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Sikh From Being Bullied In Dunwoody To Honored In New York


Jun 1, 2004
Considering his role in bringing policy change to more than 100,000 DeKalb County students, his experience with bullying, his religious and cultural affiliation, his portrait being featured in an upcoming New York art gallery, and his willingness to stay positive, it’s safe to say Japjee Singh, 17, is not your average Dunwoody High School senior.


Singh follows Sikhism, a religion founded in the Punjab region of Asia more than 500 years ago. Today, Punjab covers parts of eastern Pakistan and northern India. Sikhs—someone who practices Sikhism—have played major roles in American history since arriving on the United States shores in the early 1900s.

While Sikhism’s founding principles seem to be easy to relate to—meditation on God (prayer), earning an honest living (truth), and sharing with others (kindness)—Sikhs have faced discrimination due to the color of their skin and type of dress, as Singh’s story attests.

“Everyone’s middle school is crazy,” Singh said. “It’s full of drama. Things are changing. People are changing. Everything is overdramatic. But in eighth grade, for me, it escalated.”

As a Sikh, Singh wears a turban. Before that, he tied his hair into a top bun. According to Singh, these are signs of both religious pride and generosity.

“All religions talk about hard work, selflessness and honesty,” Singh said. “We just display it publicly and we’re proud to do it. The Sikh identity is to dress for success. You shine your turban and beard out and we can always tell if someone does not tie it neatly.”

In October 2012, his eighth grade year, Singh’s turban caused him to be the victim of bullying. A student repeatedly berated him in front of class. He did not stop throughout the day. After lunch, the same student was waiting for him in front of his next class and a confrontation was the ultimate result.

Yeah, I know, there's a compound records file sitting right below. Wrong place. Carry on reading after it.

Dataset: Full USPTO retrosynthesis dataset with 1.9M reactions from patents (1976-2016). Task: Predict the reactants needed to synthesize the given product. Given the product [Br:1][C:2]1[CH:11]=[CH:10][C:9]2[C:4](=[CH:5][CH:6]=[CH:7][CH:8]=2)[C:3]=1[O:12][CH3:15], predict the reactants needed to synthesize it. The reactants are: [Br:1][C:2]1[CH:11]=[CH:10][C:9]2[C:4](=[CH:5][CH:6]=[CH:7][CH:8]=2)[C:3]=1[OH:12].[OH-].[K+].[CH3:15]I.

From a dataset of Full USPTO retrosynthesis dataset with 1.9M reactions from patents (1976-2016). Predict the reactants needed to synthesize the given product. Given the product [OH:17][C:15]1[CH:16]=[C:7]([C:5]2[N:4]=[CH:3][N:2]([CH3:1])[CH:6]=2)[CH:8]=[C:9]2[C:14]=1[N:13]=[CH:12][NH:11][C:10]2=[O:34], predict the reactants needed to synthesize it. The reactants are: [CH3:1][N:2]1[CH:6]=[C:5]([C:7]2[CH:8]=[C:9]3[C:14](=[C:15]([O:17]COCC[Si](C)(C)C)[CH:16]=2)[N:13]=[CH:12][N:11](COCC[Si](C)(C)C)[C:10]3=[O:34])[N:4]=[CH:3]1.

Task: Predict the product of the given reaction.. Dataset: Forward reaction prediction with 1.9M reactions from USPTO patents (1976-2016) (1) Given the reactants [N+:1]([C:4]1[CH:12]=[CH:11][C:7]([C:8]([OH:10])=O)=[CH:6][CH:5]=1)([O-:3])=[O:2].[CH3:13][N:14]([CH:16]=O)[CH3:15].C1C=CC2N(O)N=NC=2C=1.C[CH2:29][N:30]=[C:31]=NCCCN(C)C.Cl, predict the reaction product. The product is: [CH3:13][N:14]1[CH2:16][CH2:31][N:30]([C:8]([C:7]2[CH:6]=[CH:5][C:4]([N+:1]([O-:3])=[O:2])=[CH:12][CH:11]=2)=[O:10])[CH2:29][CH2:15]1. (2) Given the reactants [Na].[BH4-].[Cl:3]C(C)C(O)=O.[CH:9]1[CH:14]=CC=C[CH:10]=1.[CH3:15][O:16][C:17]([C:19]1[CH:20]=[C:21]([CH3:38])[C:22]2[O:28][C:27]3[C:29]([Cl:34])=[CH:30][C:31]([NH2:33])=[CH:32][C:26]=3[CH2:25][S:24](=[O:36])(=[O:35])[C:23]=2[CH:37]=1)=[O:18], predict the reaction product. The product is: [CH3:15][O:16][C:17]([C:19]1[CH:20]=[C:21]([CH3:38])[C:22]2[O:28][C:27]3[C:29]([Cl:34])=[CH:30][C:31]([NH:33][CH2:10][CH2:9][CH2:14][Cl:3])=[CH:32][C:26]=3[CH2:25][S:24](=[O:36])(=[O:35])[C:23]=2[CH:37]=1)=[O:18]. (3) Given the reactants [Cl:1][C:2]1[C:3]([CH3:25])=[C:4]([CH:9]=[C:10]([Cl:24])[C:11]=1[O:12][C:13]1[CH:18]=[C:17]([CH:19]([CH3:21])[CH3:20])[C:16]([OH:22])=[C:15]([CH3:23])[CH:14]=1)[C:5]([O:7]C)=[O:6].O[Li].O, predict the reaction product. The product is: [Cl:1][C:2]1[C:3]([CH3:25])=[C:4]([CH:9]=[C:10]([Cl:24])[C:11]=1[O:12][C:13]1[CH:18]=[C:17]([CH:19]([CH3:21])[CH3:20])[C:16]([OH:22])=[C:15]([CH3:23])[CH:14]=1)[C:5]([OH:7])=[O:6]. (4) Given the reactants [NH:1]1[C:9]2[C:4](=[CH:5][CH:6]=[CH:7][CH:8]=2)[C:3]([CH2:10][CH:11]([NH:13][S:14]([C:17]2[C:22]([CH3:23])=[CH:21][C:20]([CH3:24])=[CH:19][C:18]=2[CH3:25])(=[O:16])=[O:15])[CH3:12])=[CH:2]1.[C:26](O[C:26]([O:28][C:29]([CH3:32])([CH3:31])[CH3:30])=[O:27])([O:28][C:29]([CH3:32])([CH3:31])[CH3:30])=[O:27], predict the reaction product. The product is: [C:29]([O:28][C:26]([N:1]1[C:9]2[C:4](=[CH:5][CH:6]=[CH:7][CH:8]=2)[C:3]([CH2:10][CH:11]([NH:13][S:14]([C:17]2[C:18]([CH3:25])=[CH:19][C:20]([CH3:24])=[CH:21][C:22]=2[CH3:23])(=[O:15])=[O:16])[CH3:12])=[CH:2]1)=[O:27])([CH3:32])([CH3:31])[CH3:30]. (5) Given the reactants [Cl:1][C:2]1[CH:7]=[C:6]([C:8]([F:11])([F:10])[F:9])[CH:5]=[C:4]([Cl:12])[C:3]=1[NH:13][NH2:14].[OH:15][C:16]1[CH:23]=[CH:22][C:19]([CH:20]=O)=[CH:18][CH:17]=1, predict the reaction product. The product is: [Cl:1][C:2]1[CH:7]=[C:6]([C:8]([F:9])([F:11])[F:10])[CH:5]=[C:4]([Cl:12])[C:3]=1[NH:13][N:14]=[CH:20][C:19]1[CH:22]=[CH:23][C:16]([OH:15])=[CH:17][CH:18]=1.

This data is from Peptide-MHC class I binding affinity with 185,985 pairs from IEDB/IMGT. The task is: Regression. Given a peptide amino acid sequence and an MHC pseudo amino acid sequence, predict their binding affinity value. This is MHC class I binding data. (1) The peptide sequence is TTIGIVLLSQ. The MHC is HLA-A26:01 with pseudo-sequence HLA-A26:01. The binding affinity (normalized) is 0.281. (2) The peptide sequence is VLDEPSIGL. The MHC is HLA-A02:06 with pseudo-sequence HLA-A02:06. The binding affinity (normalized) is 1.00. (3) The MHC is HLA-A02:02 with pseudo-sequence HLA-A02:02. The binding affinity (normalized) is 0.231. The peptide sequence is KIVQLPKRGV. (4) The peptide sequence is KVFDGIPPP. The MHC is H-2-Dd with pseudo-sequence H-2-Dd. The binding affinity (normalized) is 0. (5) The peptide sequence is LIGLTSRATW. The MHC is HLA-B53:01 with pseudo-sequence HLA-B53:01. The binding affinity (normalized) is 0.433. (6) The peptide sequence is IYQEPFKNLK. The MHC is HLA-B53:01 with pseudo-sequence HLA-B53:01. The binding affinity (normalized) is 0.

“This particular day, he happened to come right in front of me and slap me in the face,” Singh said. “I’m remembering the ridicule and then he slapped me. But the way you react is what fuels the next minutes. I just stood there. Little did I know, it made him more aggressive and was escalating it further. Before I knew it, a group surrounded me and I was being pushed back and forth. Eventually he got tired of it, snapped, tackled me into the class, and hit me.”

Singh was immediately knocked out. His aggressor hit him several times before getting up and leaving as if nothing happened.

Singh sustained broken bones and bruises on his chest, face and torso. He was forced to miss approximately 40 days of school and go through two surgeries. Before that, however, he was suspended for being the aggressor and forced to sit through questioning.

“My dad’s first thought was, ‘Why haven’t you sent for the ambulance yet?’” Singh said. “They did not react to the policy the way they were supposed to.”

While the aggressor was suspended for five days, DeKalb’s student code of conduct suggests more action should have been taken. The minimum punishment for battery, which states “students will not cause substantial or visible bodily harm such as substantially blackened eyes, substantially swollen lips or other facial or bodily parts,” calls for a mandatory 10-day suspension with a contract.

Singh’s family balked at that point. He said, as immigrants, his parents were not used to authority figures telling them they could face legal action. In the same way, Singh said Peachtree Middle school officials seemed to rally behind the aggressor rather than the victim.